EPs: the charts, Cliff Richard and The Shadows

The EP chart begins

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Expresso Bongo: Cliff Richard, EP, Columbia 1960
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Record retailer, 12 March 1960

Record Retailer introduced the first EP chart on 12 March 1960, and showed the Top Ten. Expresso Bongo by Cliff Richard was the first #1 EP. That chart stretched to fifteen EPs the next week then soon rose to a Top Twenty. The New Musical Express, Disc and Melody Maker kept the LP chart tiny, and ignored EP charts altogether in the early 1960s. A few EPs (such as Twist & Shout by The Beatles) crept into the main singles chart.

The start of an EP chart marks the point when EP sales were moving from “non-pop hit” genres to chart artists. That first year of EP charts was mainly 1950s style. While Cliff Richard and Elvis Presley had the first number one EPs, which were followed by Emile Ford and The Checkmates and Adam Faith, other genre records still dominated. See the first chart … Elmer Bernstein, Mantovani, film OST from Pat Boone and Tommy Steele. Comedy songs from Paddy Roberts.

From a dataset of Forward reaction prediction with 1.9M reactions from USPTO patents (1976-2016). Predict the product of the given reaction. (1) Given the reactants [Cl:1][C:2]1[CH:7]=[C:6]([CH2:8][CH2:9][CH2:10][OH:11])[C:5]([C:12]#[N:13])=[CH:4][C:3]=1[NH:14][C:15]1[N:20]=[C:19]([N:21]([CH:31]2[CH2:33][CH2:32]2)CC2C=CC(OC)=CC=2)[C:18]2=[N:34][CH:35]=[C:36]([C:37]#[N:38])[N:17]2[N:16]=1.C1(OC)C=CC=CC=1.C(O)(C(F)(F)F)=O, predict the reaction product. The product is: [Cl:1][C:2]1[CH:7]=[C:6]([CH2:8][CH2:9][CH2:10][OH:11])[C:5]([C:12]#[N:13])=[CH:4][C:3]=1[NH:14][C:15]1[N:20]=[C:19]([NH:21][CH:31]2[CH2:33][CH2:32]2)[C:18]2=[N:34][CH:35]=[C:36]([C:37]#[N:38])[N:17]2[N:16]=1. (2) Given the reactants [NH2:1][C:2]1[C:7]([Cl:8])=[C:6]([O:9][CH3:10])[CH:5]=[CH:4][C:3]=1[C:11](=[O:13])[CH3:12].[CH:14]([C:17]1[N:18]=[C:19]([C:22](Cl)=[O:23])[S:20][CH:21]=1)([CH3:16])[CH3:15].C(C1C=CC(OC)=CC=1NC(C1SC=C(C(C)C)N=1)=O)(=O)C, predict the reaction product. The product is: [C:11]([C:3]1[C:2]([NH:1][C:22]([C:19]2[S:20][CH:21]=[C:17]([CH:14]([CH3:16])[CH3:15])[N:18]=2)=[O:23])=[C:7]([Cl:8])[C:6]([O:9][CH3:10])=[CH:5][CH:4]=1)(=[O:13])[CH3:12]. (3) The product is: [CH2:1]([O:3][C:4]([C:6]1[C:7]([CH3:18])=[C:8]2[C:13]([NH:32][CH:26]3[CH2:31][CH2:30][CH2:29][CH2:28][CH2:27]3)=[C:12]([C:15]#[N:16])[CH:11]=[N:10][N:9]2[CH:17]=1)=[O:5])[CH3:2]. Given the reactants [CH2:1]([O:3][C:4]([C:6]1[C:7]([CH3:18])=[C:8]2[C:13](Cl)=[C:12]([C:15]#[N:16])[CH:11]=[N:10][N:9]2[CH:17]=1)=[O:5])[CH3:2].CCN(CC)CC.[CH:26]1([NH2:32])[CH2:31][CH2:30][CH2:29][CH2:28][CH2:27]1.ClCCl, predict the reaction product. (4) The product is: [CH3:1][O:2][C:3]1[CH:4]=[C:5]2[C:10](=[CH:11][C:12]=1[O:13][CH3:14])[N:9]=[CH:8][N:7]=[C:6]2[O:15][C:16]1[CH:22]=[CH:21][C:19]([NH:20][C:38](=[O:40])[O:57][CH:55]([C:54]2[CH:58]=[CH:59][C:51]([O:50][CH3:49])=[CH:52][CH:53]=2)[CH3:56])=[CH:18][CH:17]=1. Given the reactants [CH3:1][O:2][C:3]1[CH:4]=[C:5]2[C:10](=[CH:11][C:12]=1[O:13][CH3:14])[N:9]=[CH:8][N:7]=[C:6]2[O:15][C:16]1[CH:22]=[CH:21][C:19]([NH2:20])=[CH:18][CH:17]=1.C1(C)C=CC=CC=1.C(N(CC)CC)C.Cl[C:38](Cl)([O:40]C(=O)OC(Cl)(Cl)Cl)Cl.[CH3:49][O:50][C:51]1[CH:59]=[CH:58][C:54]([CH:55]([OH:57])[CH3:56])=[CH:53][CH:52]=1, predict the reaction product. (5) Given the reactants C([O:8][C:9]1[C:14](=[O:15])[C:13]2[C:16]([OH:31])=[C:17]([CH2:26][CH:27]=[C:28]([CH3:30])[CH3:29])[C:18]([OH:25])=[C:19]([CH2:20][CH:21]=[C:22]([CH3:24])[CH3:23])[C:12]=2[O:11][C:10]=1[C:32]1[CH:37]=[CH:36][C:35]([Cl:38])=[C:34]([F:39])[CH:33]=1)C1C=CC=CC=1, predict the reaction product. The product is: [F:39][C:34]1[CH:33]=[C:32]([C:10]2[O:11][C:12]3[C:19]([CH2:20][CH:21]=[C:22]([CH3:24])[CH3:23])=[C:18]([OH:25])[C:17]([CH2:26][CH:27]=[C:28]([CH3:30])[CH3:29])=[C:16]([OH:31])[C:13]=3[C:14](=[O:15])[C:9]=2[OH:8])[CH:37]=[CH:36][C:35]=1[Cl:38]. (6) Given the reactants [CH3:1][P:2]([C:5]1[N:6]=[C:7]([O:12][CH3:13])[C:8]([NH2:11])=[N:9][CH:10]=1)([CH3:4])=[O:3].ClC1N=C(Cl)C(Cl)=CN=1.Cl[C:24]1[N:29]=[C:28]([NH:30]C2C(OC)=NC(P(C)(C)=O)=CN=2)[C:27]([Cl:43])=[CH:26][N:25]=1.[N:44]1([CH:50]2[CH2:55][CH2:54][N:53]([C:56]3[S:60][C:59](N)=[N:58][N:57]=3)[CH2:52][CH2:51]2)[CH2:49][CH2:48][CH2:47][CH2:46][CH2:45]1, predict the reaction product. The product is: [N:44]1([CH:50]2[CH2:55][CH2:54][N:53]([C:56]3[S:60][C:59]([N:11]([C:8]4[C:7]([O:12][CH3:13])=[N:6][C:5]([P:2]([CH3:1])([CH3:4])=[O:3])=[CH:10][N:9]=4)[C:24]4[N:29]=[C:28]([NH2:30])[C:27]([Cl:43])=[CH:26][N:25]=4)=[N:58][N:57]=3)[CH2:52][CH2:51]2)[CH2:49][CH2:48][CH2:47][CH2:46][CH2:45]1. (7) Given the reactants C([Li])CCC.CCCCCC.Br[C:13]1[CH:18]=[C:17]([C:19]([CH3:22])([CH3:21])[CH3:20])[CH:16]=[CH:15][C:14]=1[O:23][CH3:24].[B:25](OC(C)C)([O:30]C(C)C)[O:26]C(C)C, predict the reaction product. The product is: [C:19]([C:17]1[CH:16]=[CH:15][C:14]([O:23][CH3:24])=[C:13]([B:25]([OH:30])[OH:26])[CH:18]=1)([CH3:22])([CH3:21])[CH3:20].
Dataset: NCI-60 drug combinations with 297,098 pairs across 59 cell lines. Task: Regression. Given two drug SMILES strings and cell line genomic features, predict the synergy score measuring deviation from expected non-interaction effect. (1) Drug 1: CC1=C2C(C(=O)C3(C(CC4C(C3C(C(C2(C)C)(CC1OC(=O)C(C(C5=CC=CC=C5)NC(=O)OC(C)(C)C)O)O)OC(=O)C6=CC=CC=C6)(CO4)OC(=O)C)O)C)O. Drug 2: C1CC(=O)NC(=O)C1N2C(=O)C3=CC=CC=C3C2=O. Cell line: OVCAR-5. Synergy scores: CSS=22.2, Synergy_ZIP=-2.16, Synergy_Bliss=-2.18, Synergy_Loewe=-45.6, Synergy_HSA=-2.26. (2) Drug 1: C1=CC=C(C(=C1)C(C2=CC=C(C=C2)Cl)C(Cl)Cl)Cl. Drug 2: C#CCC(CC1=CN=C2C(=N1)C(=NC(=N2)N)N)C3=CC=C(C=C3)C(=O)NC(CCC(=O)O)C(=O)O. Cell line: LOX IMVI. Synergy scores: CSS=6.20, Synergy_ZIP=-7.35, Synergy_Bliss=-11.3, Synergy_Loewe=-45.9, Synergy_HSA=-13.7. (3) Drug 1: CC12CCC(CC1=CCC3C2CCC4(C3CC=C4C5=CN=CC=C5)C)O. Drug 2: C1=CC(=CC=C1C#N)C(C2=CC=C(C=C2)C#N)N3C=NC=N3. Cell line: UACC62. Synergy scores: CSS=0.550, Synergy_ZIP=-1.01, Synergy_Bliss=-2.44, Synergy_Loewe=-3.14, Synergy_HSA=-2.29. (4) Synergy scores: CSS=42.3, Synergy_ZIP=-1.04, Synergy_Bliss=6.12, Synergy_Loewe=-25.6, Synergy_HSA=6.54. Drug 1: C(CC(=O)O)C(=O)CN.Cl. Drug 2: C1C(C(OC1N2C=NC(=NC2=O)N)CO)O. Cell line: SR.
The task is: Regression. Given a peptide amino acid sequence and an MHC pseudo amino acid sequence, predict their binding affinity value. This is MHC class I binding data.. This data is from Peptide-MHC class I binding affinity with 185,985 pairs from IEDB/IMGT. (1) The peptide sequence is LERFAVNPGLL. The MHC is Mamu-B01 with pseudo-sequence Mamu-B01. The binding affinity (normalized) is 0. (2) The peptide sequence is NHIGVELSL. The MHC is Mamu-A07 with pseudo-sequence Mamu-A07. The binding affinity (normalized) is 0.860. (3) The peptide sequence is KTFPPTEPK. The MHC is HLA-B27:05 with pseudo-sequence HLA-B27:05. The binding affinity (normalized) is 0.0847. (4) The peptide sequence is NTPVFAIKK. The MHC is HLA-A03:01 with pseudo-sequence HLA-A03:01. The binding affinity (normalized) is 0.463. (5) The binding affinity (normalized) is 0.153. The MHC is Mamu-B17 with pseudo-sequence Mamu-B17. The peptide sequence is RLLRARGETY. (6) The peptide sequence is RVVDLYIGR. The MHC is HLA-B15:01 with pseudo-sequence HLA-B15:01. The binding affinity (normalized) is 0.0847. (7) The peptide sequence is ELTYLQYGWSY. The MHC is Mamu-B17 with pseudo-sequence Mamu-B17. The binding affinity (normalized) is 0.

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Strictly For Grown Ups: Paddy Roberts, EP, Decca, released in 1959
The best selling EP of 1960

Paddy Roberts Strictly For Grown Ups EP was number one in the EP charts for nineteen weeks that first year, and twelve of those were consecutive weeks. Paddy Roberts Strikes Again EP was top for a further two weeks. What is striking is that Paddy Roberts never had a hit single.

Then Highlights From South Pacific had the top spot for ten weeks of 1960. See the section on EPs From Musicals.

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Highlights From South Pacific, OST, RCA EP 1960
#1 EP for ten weeks in 1960

Cliff Richard & The Shadows

The Shadows To The Fore: EP, Columbia 1961